A summary and outline of the bill’s provisions is as follows:
The bill creates a Massachusetts Peace Officer Standards and Training Commission (MPOSTC)—an independent state entity, the majority of which is composed of civilians—to standardize the certification, training and decertification of police officers. The commission will have independent power to investigate misconduct and will serve as the civil enforcement agency to certify, restrict, revoke, or suspend certification for officers, agencies and academies, among other duties regarding regulations regarding use of force standards, and the maintenance of a publicly available database of decertified officers. Within the Commission, there will be two divisions: The Division of Police Training and Certification, under the management and control of the newly established Committee on Police Training and Certification, and the Division of Police Standards.
The bill establishes strong guardrails governing the use of force, prohibiting certain actions and requiring the use of de-escalation tactics. The Committee on Police Training and Certification will promulgate regulations for use of force standards in areas including the use of physical or deadly force, the discharge of a firearm into a fleeing motor vehicle and the use of tear gas, rubber pellets and dogs. The legislation also bans the use of chokeholds.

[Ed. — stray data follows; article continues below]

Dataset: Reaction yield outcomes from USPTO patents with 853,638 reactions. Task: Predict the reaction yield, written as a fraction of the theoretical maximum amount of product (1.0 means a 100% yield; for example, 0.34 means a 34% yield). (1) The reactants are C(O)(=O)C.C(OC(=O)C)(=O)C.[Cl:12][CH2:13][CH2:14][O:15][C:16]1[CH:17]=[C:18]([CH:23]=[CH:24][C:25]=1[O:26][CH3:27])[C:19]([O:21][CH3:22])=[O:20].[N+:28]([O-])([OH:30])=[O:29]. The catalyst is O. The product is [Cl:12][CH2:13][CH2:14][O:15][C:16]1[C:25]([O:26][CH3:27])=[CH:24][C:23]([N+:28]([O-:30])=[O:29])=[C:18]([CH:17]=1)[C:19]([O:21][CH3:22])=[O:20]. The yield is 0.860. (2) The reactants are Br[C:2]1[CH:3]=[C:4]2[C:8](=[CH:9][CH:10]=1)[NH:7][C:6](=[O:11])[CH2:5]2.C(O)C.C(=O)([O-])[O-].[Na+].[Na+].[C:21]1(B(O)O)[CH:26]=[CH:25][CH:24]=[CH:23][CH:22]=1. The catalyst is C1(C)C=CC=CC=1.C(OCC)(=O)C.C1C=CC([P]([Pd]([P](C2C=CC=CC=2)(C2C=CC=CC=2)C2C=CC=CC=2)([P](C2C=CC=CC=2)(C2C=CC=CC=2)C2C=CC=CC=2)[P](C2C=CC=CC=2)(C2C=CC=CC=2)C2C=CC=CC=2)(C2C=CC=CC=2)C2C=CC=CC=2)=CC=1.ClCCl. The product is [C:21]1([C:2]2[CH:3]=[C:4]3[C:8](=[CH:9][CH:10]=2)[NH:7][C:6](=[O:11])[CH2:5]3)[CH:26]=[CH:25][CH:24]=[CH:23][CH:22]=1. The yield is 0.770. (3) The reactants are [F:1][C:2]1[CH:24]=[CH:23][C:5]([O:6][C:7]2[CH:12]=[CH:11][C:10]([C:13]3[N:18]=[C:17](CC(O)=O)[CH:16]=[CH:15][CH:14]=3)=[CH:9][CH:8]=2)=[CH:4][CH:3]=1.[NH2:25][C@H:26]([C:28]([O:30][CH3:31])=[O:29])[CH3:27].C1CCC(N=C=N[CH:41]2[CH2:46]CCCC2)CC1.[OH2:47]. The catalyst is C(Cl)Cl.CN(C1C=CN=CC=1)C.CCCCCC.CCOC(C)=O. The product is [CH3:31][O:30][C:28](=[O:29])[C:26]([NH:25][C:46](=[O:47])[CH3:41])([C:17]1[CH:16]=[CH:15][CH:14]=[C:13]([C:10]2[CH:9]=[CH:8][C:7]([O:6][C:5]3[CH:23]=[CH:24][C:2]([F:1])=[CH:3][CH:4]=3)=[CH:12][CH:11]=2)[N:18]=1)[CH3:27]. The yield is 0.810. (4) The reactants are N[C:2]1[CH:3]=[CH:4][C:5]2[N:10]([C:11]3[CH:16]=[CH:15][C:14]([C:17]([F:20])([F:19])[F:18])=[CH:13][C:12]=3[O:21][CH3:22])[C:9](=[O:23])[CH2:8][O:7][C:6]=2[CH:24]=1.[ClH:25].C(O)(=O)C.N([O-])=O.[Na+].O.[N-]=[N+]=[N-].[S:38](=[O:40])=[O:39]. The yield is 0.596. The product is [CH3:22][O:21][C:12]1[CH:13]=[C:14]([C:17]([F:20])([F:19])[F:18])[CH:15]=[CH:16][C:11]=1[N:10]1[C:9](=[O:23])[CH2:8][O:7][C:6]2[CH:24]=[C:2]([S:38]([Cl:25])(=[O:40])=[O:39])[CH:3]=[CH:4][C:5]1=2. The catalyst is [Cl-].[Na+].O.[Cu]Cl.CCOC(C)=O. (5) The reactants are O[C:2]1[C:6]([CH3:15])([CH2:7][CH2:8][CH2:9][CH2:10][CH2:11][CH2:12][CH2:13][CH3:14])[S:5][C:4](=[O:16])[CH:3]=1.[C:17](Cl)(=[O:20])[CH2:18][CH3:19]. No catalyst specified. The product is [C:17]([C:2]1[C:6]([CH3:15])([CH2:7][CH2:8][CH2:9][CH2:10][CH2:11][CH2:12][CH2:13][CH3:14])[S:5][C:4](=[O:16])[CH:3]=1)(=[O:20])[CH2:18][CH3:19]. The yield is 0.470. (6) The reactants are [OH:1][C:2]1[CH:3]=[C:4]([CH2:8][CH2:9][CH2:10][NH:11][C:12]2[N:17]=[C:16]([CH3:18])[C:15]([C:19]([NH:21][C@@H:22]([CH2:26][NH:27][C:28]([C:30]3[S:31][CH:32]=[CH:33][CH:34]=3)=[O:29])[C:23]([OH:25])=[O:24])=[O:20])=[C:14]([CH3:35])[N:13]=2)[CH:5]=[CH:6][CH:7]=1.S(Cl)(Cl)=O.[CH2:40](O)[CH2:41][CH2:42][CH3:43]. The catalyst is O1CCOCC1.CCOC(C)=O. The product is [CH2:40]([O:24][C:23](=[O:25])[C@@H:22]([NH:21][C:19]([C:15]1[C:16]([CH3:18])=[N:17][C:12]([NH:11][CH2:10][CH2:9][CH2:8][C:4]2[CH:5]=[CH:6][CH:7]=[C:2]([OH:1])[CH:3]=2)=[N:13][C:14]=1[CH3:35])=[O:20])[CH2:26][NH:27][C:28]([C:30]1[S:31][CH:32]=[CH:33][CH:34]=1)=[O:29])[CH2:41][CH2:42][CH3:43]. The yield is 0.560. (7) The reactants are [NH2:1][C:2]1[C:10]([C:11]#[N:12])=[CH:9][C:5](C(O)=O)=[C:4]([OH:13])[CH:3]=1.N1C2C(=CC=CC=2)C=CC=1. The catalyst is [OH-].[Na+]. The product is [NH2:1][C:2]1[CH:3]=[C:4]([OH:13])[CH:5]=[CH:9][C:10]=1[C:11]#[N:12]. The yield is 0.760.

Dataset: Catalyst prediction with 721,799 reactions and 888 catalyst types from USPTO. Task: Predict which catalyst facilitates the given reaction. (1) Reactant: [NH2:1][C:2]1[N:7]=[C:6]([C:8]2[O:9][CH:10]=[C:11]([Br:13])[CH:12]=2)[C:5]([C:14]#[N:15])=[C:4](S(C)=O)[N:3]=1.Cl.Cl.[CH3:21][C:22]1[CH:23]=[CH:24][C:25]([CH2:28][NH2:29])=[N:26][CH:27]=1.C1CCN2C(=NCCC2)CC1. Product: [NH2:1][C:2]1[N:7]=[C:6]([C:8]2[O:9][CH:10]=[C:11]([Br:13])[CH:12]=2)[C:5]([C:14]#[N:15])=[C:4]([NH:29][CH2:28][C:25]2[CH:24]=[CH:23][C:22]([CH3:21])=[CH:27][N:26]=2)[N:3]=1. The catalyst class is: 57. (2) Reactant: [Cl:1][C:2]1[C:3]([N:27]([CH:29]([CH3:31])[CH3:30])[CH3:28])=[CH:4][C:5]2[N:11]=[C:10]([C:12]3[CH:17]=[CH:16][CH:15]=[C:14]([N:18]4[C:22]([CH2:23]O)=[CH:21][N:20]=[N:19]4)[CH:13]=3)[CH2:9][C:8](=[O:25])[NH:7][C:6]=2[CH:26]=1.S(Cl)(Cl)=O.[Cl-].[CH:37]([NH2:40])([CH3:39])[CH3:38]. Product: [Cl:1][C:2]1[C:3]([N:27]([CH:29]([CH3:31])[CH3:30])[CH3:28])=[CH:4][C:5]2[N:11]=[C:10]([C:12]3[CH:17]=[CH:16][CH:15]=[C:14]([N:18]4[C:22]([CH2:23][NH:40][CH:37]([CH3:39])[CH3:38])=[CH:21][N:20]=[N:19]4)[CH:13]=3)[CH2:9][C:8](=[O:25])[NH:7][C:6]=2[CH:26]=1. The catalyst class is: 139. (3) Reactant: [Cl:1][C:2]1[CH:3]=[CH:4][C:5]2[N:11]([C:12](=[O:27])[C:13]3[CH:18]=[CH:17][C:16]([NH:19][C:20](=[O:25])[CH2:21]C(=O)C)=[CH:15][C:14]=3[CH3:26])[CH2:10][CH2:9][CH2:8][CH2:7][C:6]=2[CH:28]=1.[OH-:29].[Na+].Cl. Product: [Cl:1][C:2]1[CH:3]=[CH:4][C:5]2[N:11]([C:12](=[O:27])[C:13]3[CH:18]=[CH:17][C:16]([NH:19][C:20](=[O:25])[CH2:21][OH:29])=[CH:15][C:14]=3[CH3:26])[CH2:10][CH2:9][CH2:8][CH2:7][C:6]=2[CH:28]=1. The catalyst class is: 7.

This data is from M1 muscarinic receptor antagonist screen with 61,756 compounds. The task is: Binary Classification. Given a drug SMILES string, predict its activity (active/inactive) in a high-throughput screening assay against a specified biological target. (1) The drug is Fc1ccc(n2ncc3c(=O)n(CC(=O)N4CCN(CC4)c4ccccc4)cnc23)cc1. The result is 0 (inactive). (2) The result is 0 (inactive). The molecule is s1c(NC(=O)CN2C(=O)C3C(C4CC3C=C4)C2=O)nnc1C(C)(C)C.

The legislation establishes a duty to intervene, requiring that an officer intervene if he or she sees another officer using physical force beyond that which is necessary or objectively reasonable based on the totality of the circumstances, unless intervening will result in imminent harm to the officer or another identifiable person.
In addition, the legislation requires a police department with advance knowledge of a planned mass demonstration or protest to attempt, in good faith, to communicate with the organizers of the event. The department will be required to make plans to avoid and de-escalate potential conflict and designate an officer in charge of these plans.
The legislation establishes a special legislative commission to study and examine the civil service law. This commission will study the hiring procedures, personnel administration rules, employment, promotion, performance evaluation, and disciplinary procedures for civil service employees, municipalities not subject to the provisions of the civil service law, and the Massachusetts State Police to improve diversity, transparency and representation in the recruitment, hiring and training of these groups.